· 1960, Montana: Democrat James Murray was elected in a special election in 1934 and four full terms in 1936, 1942, 1948, and 1954. Democrat Lee Metcalf won the open seat six years later.

· 1976, Rhode Island: Democrat John Pastore won a special election in 1950 and four full terms in 1952, 1958, 1964, and 1970. Republican John Chafee picked up the open seat for the GOP.

· 1984, West Virginia: Democrat Jennings Randolph won a special election in 1958 and four full terms in 1960, 1966, 1972, and 1978. Jay Rockefeller won the open seat race.

· 1996, Georgia: Democrat Sam Nunn was elected via special election in 1972 for the last few months of the term and then four full terms in 1972, 1978, 1984, and 1990. Democrat Max Cleland won Nunn's open seat race.

· 2012, North Dakota: Democrat Kent Conrad retired after five wins - one to the state's Class III seat (1986) and four to its Class I seat (1992 via special election, 1994, 2000, and 2006). Democrat Heidi Heitkamp won the open seat for her party.

Another eight elections followed the death or resignation of five-term Senators who did not serve out all of their final term.

The Senator's party won the seat in six such contests the next time it was on the ballot:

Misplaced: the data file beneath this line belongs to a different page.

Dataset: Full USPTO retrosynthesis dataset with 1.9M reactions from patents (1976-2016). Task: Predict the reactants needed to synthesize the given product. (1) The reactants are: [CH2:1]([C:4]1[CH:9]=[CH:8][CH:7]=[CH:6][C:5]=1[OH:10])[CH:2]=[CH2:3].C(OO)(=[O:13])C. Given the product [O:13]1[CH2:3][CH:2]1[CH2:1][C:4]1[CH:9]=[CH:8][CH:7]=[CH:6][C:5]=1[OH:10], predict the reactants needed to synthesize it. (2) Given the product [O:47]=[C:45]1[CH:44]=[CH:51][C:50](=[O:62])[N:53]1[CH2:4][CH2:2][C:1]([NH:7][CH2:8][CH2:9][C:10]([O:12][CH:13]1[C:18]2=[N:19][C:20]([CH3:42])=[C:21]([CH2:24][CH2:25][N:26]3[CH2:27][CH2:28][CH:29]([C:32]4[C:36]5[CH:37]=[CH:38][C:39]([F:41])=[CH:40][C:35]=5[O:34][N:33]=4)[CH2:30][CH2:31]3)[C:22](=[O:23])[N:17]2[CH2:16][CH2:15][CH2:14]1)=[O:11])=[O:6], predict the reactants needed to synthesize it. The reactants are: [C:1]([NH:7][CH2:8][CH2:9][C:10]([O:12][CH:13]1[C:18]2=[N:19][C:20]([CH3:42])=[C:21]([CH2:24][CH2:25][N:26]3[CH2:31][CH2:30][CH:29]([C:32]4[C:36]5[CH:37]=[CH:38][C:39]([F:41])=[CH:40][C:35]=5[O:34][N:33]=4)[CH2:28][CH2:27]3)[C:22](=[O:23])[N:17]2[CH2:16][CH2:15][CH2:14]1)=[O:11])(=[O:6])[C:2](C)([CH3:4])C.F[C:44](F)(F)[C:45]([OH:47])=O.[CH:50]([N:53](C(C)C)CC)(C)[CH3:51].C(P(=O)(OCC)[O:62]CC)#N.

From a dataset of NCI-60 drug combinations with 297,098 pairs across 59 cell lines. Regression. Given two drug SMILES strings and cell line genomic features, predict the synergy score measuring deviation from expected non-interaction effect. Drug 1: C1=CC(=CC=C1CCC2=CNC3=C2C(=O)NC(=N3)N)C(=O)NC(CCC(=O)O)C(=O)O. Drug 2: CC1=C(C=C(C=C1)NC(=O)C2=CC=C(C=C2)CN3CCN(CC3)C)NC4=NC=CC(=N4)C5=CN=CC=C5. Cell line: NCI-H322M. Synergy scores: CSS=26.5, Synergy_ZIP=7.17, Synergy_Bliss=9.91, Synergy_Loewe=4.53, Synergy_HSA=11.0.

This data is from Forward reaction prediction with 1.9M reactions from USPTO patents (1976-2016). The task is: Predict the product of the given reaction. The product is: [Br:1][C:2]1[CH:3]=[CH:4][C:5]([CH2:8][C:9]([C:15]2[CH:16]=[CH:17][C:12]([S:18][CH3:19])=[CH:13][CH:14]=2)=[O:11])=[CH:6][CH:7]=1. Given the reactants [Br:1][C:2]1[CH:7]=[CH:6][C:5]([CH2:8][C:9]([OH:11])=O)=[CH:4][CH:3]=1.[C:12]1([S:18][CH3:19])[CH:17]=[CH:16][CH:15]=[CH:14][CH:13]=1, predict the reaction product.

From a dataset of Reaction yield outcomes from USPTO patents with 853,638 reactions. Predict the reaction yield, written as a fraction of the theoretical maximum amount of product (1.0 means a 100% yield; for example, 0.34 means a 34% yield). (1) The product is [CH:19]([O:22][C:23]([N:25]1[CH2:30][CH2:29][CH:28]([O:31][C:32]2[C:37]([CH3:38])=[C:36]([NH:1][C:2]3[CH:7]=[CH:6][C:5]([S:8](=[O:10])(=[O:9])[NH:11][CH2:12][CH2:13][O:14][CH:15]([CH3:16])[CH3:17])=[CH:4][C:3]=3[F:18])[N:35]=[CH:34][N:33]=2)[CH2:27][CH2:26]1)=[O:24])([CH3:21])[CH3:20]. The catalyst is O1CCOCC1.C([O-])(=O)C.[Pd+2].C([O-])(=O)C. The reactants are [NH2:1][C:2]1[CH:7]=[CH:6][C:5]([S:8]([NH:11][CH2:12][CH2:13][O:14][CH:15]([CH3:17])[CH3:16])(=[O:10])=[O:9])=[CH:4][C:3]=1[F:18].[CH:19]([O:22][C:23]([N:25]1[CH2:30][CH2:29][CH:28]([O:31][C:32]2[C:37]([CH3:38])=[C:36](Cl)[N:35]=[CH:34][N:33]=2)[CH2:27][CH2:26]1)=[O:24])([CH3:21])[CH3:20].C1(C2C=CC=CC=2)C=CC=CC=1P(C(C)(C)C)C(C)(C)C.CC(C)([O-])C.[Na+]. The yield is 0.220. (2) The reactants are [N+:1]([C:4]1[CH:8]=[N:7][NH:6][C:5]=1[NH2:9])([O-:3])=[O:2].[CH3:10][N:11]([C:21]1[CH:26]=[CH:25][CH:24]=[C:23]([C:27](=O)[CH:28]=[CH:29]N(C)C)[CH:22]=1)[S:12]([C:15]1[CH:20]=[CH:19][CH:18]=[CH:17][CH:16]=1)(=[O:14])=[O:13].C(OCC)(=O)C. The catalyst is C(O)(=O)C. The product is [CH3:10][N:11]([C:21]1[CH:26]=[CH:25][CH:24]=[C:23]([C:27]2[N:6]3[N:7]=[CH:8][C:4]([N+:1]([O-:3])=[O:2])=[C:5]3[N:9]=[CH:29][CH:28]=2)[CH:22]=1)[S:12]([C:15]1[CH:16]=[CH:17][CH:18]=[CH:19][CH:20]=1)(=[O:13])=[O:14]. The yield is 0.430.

· 1944, Oregon: After the death of Republican Charles McNary in 1944, Republican Guy Cordon (who had also been appointed to the seat) won a special election that November.

· 1946, California: After the death of Republican Hiram Johnson in 1945, Republican William Knowland (who had also been appointed to the seat) won a special election in 1946 to finish the term.

· 1946, Virginia: After the death of Democrat Carter Glass in 1946 - and the subsequent appointment of Democrat Thomas Burch - Democrat A. Willis Robertson won a special election to the seat in November of that year.

· 1952, Michigan: After the death of Republican Arthur Vandenburg in 1951 - and the subsequent appointment of Democrat Blair Moody - Republican Charles Potter won the special election in 1952 to finish the term.

· 1964, New Mexico: After the death of Democrat Dennis Chavez in 1962, Republican Edwin Mechem appointed himself to the seat but Democrat Joseph Montoya won the special election in 1964 to finish Chavez's term.

· 1962, New Hampshire: After the death of Republican Styles Bridges in 1961 - and subsequent appointment of Republican Maurice Murphy - Democrat Thomas McIntyre was elected to finish the term in 1962.

· 1996, Kansas: After Bob Dole resigned in June 1996 to focus on his presidential campaign - and the subsequent appointment of GOPer Sheila Frahm - Republican Sam Brownback won a special election that November to finish Dole's term.

· 1996, Oregon: After the resignation of Republican Bob Packwood in 1995 facing expulsion by the Senate, Democrat Ron Wyden won a special election 1996 to finish his term.

Other U.S. Senators in their fifth term who are up for reelection in 2014 are Iowa Democrat Tom Harkin, Kentucky Republican Mitch McConnell, and Massachusetts Democrat John Kerry, who is expected to retire to become the next Secretary of State sometime early this year.